The Future of Housing Affordability in New York City

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Like many other regions across the United States, New York City is in the midst of a housing crisis, in which one-third of the city’s residents spend more than half of their income on housing costs. On May 14, Public Agenda – a nonprofit, nonpartisan research and public engagement organization – will host a policy panel discussion that will explore NYC’s housing challenges and practical solutions.

The panel, moderated by Alyssa Katz, Deputy Editor at The City, will feature Deputy Mayor for Housing Vicki Been, Alejandra Nasser of Flatbush Tenant Coalition and WNYC’s Kai Wright, host and managing editor of The Stakes.

While the housing crisis has impacted residents all over, Brooklyn has been hit particularly hard. Out of the five boroughs, rent increased the most in Brooklyn and Manhattan between 2006 and 2016.

Courtesy of Public Agenda

“Like many economically powerful cities, New York faces a crisis of housing affordability that threatens to undermine the very diversity that has fueled its success,” said Will Friedman, president of Public Agenda. The public can accelerate or obstruct progress on this difficult challenge and our goal here is to foster a deeper understanding of potential solutions.”

Register here to attend the free event.

This post was sponsored by Public Agenda. If you would like to reach our readers, please contact us.

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2 COMMENTS

  1. It is not true that “one-third of the city’s residents spend more than half of their income on housing costs.”

    This statement is a lie and people must stop regurgitating it as fact. I’m not sure why someone made the stat up… but it’s such a weird thing for the media to continue to regurgitate it.. why keep repeating such an obviously incorrect statement?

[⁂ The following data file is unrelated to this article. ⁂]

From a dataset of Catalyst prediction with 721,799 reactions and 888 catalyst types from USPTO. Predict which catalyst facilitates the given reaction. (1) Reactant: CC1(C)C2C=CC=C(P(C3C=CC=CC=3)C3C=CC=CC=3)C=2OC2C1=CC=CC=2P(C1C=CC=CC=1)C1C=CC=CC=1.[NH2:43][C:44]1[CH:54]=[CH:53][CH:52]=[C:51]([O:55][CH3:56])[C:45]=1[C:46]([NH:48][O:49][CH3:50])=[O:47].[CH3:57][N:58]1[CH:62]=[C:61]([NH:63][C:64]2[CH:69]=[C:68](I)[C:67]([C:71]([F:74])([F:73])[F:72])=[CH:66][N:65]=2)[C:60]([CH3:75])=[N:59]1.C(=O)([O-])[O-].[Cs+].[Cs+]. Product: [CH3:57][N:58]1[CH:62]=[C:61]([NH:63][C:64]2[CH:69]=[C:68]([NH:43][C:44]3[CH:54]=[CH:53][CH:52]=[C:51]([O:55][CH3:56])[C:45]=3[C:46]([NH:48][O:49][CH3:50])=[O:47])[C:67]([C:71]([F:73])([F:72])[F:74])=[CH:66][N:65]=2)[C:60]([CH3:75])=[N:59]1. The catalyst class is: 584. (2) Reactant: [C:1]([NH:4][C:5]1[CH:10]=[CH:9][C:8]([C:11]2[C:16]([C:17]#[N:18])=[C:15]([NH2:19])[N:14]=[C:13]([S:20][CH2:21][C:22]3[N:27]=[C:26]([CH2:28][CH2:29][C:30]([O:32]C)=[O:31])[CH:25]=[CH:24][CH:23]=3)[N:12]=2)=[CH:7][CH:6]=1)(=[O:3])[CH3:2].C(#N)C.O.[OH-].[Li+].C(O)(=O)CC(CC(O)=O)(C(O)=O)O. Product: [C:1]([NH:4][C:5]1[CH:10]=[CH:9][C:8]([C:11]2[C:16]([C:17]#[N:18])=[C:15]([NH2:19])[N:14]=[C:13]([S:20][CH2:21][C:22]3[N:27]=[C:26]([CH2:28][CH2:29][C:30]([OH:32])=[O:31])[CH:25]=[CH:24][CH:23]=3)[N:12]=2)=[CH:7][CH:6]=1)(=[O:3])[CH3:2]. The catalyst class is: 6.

Some quick math.
    1/3rd of all NYCers are rent stabilized renters. The median price paid for a stabilized unit is $1,273/month. Two people making minimum wage make $60k/yr. So they are paying 26% of their income for rent. If minimum wage workers are only paying 26% of their income for the median stabilized housing… how is that the above statement be true? The answer… the statement isn’t true.
    1/3rd of all NYCers own. No way a bank is going to lend you money if you’re going to spend more than half of your income on housing.
    1/3rd of all NYCers are market rate renters. No way landlords would rent a market rate unit to you if you’re paying more than half your income for rent. Simply put… if you can’t afford it, they will wait for someone who can to apply.

  2. And where did you get your stats from? Rent stabilized doesn’t mean affordable. My apartment is rent stabilized and over $2000/month. The medium price can be impacted by outliers – people who are still paying less than $1000/month for their units who have been there for decades. You don’tknow what you’re talking about. And yes way a landlord will rent a unit if you’re paying more than half your income to rent. As long as they get the rent they don’t are what you have left over.

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